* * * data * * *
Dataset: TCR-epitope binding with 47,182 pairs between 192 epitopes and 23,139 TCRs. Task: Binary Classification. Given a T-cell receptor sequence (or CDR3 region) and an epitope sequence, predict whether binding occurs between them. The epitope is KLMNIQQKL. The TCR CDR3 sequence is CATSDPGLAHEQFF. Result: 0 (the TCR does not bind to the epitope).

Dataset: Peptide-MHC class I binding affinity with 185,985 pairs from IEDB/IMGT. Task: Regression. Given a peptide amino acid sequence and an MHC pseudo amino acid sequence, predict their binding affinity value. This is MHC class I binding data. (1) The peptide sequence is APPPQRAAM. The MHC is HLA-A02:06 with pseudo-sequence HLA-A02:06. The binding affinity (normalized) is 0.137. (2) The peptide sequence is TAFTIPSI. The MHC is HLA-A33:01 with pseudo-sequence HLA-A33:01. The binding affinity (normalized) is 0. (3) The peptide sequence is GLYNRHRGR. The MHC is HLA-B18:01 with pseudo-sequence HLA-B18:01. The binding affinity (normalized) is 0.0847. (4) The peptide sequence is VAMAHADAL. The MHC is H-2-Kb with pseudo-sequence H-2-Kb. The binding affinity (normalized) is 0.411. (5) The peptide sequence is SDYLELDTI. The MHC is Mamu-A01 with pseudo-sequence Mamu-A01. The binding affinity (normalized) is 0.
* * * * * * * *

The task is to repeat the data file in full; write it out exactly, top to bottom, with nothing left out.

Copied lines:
Dataset: TCR-epitope binding with 47,182 pairs between 192 epitopes and 23,139 TCRs. Task: Binary Classification. Given a T-cell receptor sequence (or CDR3 region) and an epitope sequence, predict whether binding occurs between them. The epitope is KLMNIQQKL. The TCR CDR3 sequence is CATSDPGLAHEQFF. Result: 0 (the TCR does not bind to the epitope).

Dataset: Peptide-MHC class I binding affinity with 185,985 pairs from IEDB/IMGT. Task: Regression. Given a peptide amino acid sequence and an MHC pseudo amino acid sequence, predict their binding affinity value. This is MHC class I binding data. (1) The peptide sequence is APPPQRAAM. The MHC is HLA-A02:06 with pseudo-sequence HLA-A02:06. The binding affinity (normalized) is 0.137. (2) The peptide sequence is TAFTIPSI. The MHC is HLA-A33:01 with pseudo-sequence HLA-A33:01. The binding affinity (normalized) is 0. (3) The peptide sequence is GLYNRHRGR. The MHC is HLA-B18:01 with pseudo-sequence HLA-B18:01. The binding affinity (normalized) is 0.0847. (4) The peptide sequence is VAMAHADAL. The MHC is H-2-Kb with pseudo-sequence H-2-Kb. The binding affinity (normalized) is 0.411. (5) The peptide sequence is SDYLELDTI. The MHC is Mamu-A01 with pseudo-sequence Mamu-A01. The binding affinity (normalized) is 0.